The really strange thing about having cancer is that I don't feel like I'm the person most changed by it.
I'm staring out my kitchen window while having some lunch when I notice Dad eating too. We often have lunch together these days; he makes a point of coming home whenever he can.
I look at him, I study his face and posture, and think about everything that has happened recently in our lives and I've got to tell you I find this whole thing extraordinarily sad – for him.
Let me explain. Although my father and I are very different people we enjoy each other's company. I like my Dad as a person, I enjoy talking with him, and as we both get older our relationship becomes more fun.
But my cancer has been really hard for him.
About Dr. Joshi senior
Dad has been practising internal medicine at the Health Sciences Centre in St. John's for 34 years. He's a proud Newfoundlander and Canadian and he still gets miffed when patients ask him if he's going home for the winter. "I am home," he replies in his British accent.
He is an avid workaholic, but that hasn't aged him. Not one bit.
The only things that aged him were when my fiancée left and when I got cancer.
And I feel like such a selfish little ass. All the recent pain in his life is because of me.
Cancer affects more than the patient
I think that's one of the things about having cancer that no one talks about. We're all centred on the patient, but the fallout from the cancer bomb hits the people closest to you.
I know this sounds morbid, but I'm not really worried about if I die.
As far as I'm concerned, me dying is bad for everyone else. I'm dead – what do I care? But my family would be left haunted without me.
I think I feel guilty about that.
I've watched my illness transform my father. He used to worry about my spending habits or the girls I was dating.
Now, he worries that the chemotherapy may predispose me to a life-threatening condition, or worse, that it's not working and that we're losing time as those cellular bastards replicate over and over and over again.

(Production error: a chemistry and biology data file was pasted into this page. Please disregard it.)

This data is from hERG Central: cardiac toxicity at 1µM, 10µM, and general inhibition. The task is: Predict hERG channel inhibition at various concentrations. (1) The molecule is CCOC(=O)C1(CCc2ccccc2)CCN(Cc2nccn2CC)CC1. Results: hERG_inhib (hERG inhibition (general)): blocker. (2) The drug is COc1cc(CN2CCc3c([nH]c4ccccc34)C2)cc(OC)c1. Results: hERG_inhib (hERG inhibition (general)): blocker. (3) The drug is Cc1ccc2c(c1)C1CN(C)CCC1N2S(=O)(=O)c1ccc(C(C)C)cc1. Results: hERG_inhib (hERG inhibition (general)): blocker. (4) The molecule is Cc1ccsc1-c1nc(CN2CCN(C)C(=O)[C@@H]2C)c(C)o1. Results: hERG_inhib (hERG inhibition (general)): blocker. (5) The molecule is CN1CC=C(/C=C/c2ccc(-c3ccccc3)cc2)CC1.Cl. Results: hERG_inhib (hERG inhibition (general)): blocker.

Do good, and good things should happen
Some would say that's the burden of knowledge from being a doctor, but it's more than that.
My father thought he would do good in this world and care for people and nothing truly terrible would ever happen to him or his family again.
I say again because his family lost everything in Tanzania and Kenya during the uprisings in the 1960s when they had to flee East Africa.
My father made his way through medical school on scholarships, working summers in a canning factory, and after my grandfather died, sleeping in that canning factory on a burlap sack.
When I think about it, in the long history that is my father's life, this year was probably the worst year in 40 years. This is the year, that despite all the good he continued to do, all he received for his efforts was heartache.
The way I see it
I look at my situation differently. I don't think life owes us anything. I think life says to us, "I'm not fair, but I'm beautiful. Take as big a piece of me as you possibly can because you're all gonna die eventually."
I don't think there's any action he or I could have done now or in the past that would have stopped me from getting cancer.
Bad things happen to everybody, saints and sinners alike. You can't bargain with life. You can't say I'm going to be a good person and nothing bad is going to happen to me.
But when it all hits the fan, when things get bad in our lives – and at one point things will be bad in everyone's life – that's when we show what we're made of. That's all the choice and power we have in this world.
I'm not sure whether anyone is watching, I'm not sure if it makes a difference to this planet of six billion people, but I try to live my life as if it does matter, because that's what makes me happy.
That's how I'm coming to terms with my cancer.
I'm just sorry that my father suffers through me. And that's not fair, but I guess that's life.